Study Design. Retrospective, observational study.
Objective. To compare the safety and efficacy of 2 pharmaceutical antifibrinolytic agents, aprotinin and tranexamic acid, in controlling blood loss during lumbar pedicle subtraction osteotomy (PSO) in adults.
Summary of Background Data. Reconstructive spinal surgeries, in particular lumbar PSOs, have been associated with large blood losses despite interventions (intraoperative blood salvaging, controlled hypotensive anesthesia). Since the 1990s, intraoperative administration of antifibrinolytics (aprotinin, tranexamic acid, e-aminocaproic acid) has gained popularity. This study assesses the safety and efficacy of 2 antifibrinolytics, aprotinin and tranexamic acid, during adult lumbar PSO procedures at one institution.
Methods. A retrospective comparative analysis of 44 consecutive adults undergoing posterior spinal fusion procedures with lumbar PSO at one institution was performed. Patients were analyzed according to treatment group: controls (10), aprotinin (14), and tranexamic acid (20). There were no significant differences in demographic (gender, age, comorbidities) or surgical traits (length of surgery, levels fused/exposed, preoperative hematocrit, bone graft source, primary/revision) between the 3 groups.
Results. The aprotinin group had significantly less intraoperative blood loss (1114 ± 992 mL; P < 0.01) than the tranexamic acid and control group (2102 ± 1076 mL and 2260 ± 1580 mL, respectively). The aprotinin group received significantly less blood (577 ± 806 mL; P < 0.002) during the surgical procedure than the tranexamic acid (1838 ± 1096 mL) and the control group (1502 ± 1241 mL). There were no major intraoperative complications for any of the treatment groups. There were no postoperative cases of seizures, MI, CVA, DVT, or PE with any of the treatment groups. There was one acute tubular necrosis event in the aprotinin group, which resolved before discharge but did required several days of dialysis.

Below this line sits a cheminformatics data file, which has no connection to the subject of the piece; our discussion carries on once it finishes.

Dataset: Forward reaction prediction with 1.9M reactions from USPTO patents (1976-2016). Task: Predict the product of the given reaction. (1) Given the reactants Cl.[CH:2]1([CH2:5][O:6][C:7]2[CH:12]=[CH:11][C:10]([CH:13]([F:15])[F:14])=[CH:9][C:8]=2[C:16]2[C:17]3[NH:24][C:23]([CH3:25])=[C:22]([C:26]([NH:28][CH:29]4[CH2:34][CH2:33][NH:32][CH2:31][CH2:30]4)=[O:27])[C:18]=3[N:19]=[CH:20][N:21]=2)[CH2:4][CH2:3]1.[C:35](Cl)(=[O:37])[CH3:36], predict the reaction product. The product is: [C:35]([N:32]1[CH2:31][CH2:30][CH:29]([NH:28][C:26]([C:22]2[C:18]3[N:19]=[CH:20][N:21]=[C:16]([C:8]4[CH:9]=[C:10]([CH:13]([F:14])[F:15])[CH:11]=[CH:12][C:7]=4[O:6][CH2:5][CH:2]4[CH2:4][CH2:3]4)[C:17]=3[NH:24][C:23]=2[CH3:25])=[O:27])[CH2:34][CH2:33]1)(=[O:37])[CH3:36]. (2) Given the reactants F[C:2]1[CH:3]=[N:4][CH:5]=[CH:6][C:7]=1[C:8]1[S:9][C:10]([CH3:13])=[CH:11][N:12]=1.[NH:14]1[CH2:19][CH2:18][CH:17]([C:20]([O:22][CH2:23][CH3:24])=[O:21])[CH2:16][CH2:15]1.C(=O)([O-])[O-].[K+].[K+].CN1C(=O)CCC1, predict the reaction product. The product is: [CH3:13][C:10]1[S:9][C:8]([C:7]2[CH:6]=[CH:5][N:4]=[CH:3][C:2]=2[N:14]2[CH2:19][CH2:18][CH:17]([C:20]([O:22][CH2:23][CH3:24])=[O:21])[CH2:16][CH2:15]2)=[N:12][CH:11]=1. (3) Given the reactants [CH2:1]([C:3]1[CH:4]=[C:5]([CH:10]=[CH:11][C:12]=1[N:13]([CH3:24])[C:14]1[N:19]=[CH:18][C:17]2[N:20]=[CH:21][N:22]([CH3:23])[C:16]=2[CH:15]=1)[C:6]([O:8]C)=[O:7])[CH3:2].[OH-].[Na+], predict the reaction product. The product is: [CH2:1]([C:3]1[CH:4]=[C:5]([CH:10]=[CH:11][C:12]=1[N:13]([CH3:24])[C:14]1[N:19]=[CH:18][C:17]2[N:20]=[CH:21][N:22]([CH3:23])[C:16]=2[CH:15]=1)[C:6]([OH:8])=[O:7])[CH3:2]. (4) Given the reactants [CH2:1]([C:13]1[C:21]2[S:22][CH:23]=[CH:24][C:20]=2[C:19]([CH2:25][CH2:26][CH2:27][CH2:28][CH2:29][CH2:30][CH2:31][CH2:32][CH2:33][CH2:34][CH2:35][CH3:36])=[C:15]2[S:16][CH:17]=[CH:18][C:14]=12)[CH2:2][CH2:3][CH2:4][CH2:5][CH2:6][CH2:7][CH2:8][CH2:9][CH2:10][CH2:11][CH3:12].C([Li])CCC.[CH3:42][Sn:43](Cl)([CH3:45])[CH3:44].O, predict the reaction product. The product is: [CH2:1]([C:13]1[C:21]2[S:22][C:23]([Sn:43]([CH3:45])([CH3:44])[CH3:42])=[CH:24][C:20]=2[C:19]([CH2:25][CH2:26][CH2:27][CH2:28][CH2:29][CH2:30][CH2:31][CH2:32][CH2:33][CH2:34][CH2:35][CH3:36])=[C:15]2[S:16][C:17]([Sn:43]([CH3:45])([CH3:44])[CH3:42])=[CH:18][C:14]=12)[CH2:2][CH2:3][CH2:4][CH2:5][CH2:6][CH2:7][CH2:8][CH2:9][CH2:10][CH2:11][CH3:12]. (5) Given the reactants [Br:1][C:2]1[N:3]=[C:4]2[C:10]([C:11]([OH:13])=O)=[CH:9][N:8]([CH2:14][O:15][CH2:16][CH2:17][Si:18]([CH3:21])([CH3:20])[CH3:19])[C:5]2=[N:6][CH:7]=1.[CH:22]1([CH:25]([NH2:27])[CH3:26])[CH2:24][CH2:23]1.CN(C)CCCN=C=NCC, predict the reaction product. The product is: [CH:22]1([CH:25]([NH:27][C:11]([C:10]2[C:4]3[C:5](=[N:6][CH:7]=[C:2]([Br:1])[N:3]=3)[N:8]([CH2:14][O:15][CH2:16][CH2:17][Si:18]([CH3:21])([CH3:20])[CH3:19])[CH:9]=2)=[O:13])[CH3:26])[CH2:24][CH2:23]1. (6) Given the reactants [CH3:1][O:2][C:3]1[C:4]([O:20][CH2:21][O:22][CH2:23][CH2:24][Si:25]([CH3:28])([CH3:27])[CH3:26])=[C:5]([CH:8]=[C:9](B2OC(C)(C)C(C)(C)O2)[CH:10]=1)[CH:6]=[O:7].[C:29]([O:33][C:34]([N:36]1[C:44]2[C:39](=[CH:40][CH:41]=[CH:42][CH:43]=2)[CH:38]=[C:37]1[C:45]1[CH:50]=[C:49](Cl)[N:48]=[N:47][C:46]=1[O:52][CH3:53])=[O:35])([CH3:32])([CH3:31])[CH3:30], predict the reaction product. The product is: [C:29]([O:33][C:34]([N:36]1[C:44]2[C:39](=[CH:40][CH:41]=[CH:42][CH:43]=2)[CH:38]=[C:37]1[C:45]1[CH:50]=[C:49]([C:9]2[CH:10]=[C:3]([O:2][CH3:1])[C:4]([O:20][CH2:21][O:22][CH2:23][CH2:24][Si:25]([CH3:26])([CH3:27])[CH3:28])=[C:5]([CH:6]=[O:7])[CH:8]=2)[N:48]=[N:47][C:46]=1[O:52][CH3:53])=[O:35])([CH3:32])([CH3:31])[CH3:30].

Conclusion. The aprotinin treatment group lost significantly less blood and received significantly fewer blood transfusions than both the tranexamic acid and control groups without significant differences in intra- and postoperative complications. These results may justify further study of aprotinin and other antifibrinolytics for this specific indication (3-column lumbar osteotomies in the adult spinal deformity population). A multicenter randomized comparative analysis would be ideal.
We analyzed blood losses and transfusion requirements in adults undergoing posterior spinal fusions with lumbar pedicle subtraction osteotomy in 3 treatment groups aprotinin, tranexamic acid, and controls. The aprotinin group experienced significantly less blood losses and fewer transfusions. While there were no significant differences in intra- and postoperative complications, there was one case of ATN in the aprotinin group, which did resolve.
From the *Department of Orthopedics, Washington University, St. Louis, MO; and †Active Joints Orthopedics, Englewood, NJ.
Acknowledgment date: March 13, 2009. First revision date: May 4, 2009. Second revision date: May 20, 2009. Acceptance date: May 27, 2009.
Tranexamic acid is FDA approved for this indication and commercially available in United States. Aprotinin is FDA approved for this indication but no longer commercially available in the United States.
Corporate /Industry (Medtronic) funds were received in support of this work. One or more of the author(s) has/have received or will receive benefits for personal or professional use from a commercial party related directly or indirectly to the subject of this manuscript: e.g., honoraria, gifts, consultancies.
None of the authors of this paper has any relationship whatsoever with the manufacturers of tranexamic acid or aprotinin.
Institutional Board Approval was obtained for this study from Washington University.
Address correspondence and reprint requests to Christine Baldus, RN, MHS, Washington University, Suite 11300, Campus Box 8233, St. Louis, MO 63110; E-mail: firstname.lastname@example.org